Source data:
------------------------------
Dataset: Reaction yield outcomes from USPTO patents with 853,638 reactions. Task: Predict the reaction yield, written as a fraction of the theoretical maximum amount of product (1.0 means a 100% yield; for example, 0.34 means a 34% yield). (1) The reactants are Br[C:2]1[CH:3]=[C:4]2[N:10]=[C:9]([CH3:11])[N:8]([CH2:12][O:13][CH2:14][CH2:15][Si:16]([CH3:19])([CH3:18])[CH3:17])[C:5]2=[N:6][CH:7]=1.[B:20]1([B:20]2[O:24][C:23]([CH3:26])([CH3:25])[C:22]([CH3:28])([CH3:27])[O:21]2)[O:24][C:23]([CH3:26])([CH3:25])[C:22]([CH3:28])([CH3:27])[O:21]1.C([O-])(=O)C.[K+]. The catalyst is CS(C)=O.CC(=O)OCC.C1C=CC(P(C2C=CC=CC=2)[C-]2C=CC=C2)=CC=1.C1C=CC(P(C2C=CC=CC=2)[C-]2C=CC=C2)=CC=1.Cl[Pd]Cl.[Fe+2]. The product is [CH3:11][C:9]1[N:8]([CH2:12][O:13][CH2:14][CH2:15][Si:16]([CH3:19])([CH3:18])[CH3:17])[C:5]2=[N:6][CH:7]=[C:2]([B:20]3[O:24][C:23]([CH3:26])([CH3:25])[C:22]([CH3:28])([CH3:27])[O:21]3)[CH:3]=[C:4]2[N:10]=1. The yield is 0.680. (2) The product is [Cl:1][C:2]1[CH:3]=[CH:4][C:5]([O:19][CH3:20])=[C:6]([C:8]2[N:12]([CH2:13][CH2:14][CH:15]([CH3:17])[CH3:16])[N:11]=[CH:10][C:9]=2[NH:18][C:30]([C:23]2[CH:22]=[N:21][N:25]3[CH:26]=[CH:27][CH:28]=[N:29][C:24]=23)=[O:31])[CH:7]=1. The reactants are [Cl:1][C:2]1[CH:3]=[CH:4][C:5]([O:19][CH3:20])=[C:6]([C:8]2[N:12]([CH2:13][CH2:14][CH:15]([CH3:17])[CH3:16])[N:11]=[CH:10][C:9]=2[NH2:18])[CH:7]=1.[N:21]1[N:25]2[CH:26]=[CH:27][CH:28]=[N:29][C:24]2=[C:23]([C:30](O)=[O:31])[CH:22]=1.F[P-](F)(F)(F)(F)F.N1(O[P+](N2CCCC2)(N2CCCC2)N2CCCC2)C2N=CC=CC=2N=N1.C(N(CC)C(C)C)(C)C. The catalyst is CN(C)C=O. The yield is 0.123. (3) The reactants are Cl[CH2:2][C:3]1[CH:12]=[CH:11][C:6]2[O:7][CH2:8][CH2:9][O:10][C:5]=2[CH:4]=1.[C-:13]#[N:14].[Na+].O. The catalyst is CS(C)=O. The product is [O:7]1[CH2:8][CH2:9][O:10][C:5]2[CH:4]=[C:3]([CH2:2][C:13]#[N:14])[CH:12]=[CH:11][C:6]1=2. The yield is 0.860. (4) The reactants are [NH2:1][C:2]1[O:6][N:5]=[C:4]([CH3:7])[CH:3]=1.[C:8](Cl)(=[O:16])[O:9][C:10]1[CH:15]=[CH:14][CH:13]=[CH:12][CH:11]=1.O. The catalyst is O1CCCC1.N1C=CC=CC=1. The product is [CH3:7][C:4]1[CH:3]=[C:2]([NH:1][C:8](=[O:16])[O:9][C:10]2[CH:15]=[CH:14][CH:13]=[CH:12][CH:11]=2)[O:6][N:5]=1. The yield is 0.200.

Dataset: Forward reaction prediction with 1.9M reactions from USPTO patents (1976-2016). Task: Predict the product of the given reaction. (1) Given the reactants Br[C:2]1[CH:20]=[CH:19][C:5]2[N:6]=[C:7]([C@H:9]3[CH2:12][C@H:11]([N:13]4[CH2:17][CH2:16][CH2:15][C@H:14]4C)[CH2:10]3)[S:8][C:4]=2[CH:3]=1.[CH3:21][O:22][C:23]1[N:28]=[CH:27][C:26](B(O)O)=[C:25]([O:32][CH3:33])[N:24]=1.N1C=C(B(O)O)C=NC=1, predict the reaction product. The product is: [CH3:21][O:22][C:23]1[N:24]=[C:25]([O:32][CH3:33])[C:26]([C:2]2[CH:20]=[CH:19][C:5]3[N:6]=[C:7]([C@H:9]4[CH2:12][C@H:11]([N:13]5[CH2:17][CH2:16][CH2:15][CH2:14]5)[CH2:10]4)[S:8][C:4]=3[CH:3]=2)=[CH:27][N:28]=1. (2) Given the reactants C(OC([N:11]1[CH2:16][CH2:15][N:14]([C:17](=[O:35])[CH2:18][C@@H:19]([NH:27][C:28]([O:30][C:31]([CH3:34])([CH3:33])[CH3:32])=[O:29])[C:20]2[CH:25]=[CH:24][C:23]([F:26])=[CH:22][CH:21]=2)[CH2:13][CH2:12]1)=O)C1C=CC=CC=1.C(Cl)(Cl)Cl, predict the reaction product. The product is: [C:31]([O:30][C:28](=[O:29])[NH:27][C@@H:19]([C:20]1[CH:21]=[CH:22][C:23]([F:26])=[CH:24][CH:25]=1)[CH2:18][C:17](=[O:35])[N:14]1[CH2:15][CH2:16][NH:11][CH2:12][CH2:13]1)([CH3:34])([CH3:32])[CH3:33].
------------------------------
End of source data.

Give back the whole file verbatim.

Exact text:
Dataset: Reaction yield outcomes from USPTO patents with 853,638 reactions. Task: Predict the reaction yield, written as a fraction of the theoretical maximum amount of product (1.0 means a 100% yield; for example, 0.34 means a 34% yield). (1) The reactants are Br[C:2]1[CH:3]=[C:4]2[N:10]=[C:9]([CH3:11])[N:8]([CH2:12][O:13][CH2:14][CH2:15][Si:16]([CH3:19])([CH3:18])[CH3:17])[C:5]2=[N:6][CH:7]=1.[B:20]1([B:20]2[O:24][C:23]([CH3:26])([CH3:25])[C:22]([CH3:28])([CH3:27])[O:21]2)[O:24][C:23]([CH3:26])([CH3:25])[C:22]([CH3:28])([CH3:27])[O:21]1.C([O-])(=O)C.[K+]. The catalyst is CS(C)=O.CC(=O)OCC.C1C=CC(P(C2C=CC=CC=2)[C-]2C=CC=C2)=CC=1.C1C=CC(P(C2C=CC=CC=2)[C-]2C=CC=C2)=CC=1.Cl[Pd]Cl.[Fe+2]. The product is [CH3:11][C:9]1[N:8]([CH2:12][O:13][CH2:14][CH2:15][Si:16]([CH3:19])([CH3:18])[CH3:17])[C:5]2=[N:6][CH:7]=[C:2]([B:20]3[O:24][C:23]([CH3:26])([CH3:25])[C:22]([CH3:28])([CH3:27])[O:21]3)[CH:3]=[C:4]2[N:10]=1. The yield is 0.680. (2) The product is [Cl:1][C:2]1[CH:3]=[CH:4][C:5]([O:19][CH3:20])=[C:6]([C:8]2[N:12]([CH2:13][CH2:14][CH:15]([CH3:17])[CH3:16])[N:11]=[CH:10][C:9]=2[NH:18][C:30]([C:23]2[CH:22]=[N:21][N:25]3[CH:26]=[CH:27][CH:28]=[N:29][C:24]=23)=[O:31])[CH:7]=1. The reactants are [Cl:1][C:2]1[CH:3]=[CH:4][C:5]([O:19][CH3:20])=[C:6]([C:8]2[N:12]([CH2:13][CH2:14][CH:15]([CH3:17])[CH3:16])[N:11]=[CH:10][C:9]=2[NH2:18])[CH:7]=1.[N:21]1[N:25]2[CH:26]=[CH:27][CH:28]=[N:29][C:24]2=[C:23]([C:30](O)=[O:31])[CH:22]=1.F[P-](F)(F)(F)(F)F.N1(O[P+](N2CCCC2)(N2CCCC2)N2CCCC2)C2N=CC=CC=2N=N1.C(N(CC)C(C)C)(C)C. The catalyst is CN(C)C=O. The yield is 0.123. (3) The reactants are Cl[CH2:2][C:3]1[CH:12]=[CH:11][C:6]2[O:7][CH2:8][CH2:9][O:10][C:5]=2[CH:4]=1.[C-:13]#[N:14].[Na+].O. The catalyst is CS(C)=O. The product is [O:7]1[CH2:8][CH2:9][O:10][C:5]2[CH:4]=[C:3]([CH2:2][C:13]#[N:14])[CH:12]=[CH:11][C:6]1=2. The yield is 0.860. (4) The reactants are [NH2:1][C:2]1[O:6][N:5]=[C:4]([CH3:7])[CH:3]=1.[C:8](Cl)(=[O:16])[O:9][C:10]1[CH:15]=[CH:14][CH:13]=[CH:12][CH:11]=1.O. The catalyst is O1CCCC1.N1C=CC=CC=1. The product is [CH3:7][C:4]1[CH:3]=[C:2]([NH:1][C:8](=[O:16])[O:9][C:10]2[CH:15]=[CH:14][CH:13]=[CH:12][CH:11]=2)[O:6][N:5]=1. The yield is 0.200.

Dataset: Forward reaction prediction with 1.9M reactions from USPTO patents (1976-2016). Task: Predict the product of the given reaction. (1) Given the reactants Br[C:2]1[CH:20]=[CH:19][C:5]2[N:6]=[C:7]([C@H:9]3[CH2:12][C@H:11]([N:13]4[CH2:17][CH2:16][CH2:15][C@H:14]4C)[CH2:10]3)[S:8][C:4]=2[CH:3]=1.[CH3:21][O:22][C:23]1[N:28]=[CH:27][C:26](B(O)O)=[C:25]([O:32][CH3:33])[N:24]=1.N1C=C(B(O)O)C=NC=1, predict the reaction product. The product is: [CH3:21][O:22][C:23]1[N:24]=[C:25]([O:32][CH3:33])[C:26]([C:2]2[CH:20]=[CH:19][C:5]3[N:6]=[C:7]([C@H:9]4[CH2:12][C@H:11]([N:13]5[CH2:17][CH2:16][CH2:15][CH2:14]5)[CH2:10]4)[S:8][C:4]=3[CH:3]=2)=[CH:27][N:28]=1. (2) Given the reactants C(OC([N:11]1[CH2:16][CH2:15][N:14]([C:17](=[O:35])[CH2:18][C@@H:19]([NH:27][C:28]([O:30][C:31]([CH3:34])([CH3:33])[CH3:32])=[O:29])[C:20]2[CH:25]=[CH:24][C:23]([F:26])=[CH:22][CH:21]=2)[CH2:13][CH2:12]1)=O)C1C=CC=CC=1.C(Cl)(Cl)Cl, predict the reaction product. The product is: [C:31]([O:30][C:28](=[O:29])[NH:27][C@@H:19]([C:20]1[CH:21]=[CH:22][C:23]([F:26])=[CH:24][CH:25]=1)[CH2:18][C:17](=[O:35])[N:14]1[CH2:15][CH2:16][NH:11][CH2:12][CH2:13]1)([CH3:34])([CH3:32])[CH3:33].